Wednesday, 6 January 2010

Book Review: Annie Proulx – The Shipping News

I have been reading Annie Proulx’s short stories with much enjoyment, but kept seeing this novel on the library shelf and ignoring it. Much as I liked her tales, a book about ships, shipping news, stormy seas or widowers moving to the coast did not seem very interesting to me. In the end, the Pulitzer-prize winning tag and the fact that it had been made into a film (which tells you absolutely nothing), reeled me in.

The Shipping News is the story of Quoyle, a shy, recently widowed New Yorker and father of two young girls, who is completely lacking in confidence or self-respect. Quoyle’s world is shattered when his cheating, cold-hearted wife is killed in a car-crash, leading to a forceful Aunt he has never met to move in and take charge. She convinces him to move back to the Newfoundland coast where his family originate from and take up a job in the local paper.

He arrives to find an eccentric community of sailors and delinquents in which he attempts to rebuild his life, raise his daughters and discover what it means to respect and defend yourself.

This book is written in Proulx’s archetypal style - dry, detached, wry, wickedly mischievous at times, occassionally very funny. You feel strongly for Quoyle’s character and Proulx creates a convincing back-story of the way his family and society have managed to turn him into a downtrodden “loser”. His dead wife is suitably horrendous although the Aunt is an interesting creation: strong and decisive on the surface, vulnerable and lonely deep down. I almost felt that this character was a version of the writer herself.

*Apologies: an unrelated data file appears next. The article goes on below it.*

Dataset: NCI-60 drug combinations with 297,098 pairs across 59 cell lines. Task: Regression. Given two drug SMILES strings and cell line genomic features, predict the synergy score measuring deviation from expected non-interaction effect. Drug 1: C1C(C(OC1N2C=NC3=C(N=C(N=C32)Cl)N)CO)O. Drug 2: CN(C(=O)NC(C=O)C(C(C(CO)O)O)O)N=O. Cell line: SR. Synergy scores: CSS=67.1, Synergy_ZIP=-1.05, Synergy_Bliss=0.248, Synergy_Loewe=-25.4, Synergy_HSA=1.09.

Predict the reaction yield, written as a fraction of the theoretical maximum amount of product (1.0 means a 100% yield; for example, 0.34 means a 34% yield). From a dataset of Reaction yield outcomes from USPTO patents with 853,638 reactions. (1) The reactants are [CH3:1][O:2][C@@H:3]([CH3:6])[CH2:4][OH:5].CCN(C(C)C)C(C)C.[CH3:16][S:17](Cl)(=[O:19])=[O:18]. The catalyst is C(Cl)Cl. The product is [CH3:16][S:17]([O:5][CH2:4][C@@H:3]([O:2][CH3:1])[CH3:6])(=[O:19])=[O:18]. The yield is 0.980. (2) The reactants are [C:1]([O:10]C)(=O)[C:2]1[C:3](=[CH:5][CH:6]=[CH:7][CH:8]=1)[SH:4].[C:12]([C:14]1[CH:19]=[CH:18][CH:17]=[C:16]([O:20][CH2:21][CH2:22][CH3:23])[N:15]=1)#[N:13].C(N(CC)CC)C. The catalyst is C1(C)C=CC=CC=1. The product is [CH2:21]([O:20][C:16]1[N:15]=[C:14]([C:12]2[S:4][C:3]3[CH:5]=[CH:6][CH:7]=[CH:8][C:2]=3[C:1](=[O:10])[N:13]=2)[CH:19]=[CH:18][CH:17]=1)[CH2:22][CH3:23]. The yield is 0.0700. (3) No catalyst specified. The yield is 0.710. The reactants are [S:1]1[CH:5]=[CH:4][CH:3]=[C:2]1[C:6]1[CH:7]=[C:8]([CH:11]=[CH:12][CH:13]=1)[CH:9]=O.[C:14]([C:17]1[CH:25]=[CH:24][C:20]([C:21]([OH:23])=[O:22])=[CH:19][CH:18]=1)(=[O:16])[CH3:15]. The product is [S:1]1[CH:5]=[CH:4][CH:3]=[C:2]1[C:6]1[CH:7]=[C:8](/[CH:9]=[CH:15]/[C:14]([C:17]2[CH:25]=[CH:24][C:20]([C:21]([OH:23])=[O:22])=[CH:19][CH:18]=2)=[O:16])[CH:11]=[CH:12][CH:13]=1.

At times the book can feel too rambling, too dry and too technical with it’s descriptions of ships, stormy seas and even types of knots. At the other times, some of the characters fall slightly short of convincing, so eccentric and odd are they.

Although this book was readable enough, I think I preferred Proulx’s books of short stories which put a constraint on the level of detail she can put in to her writing. In the medium of a novel sometimes it feels as if she is going on too much.



No comments:

Post a comment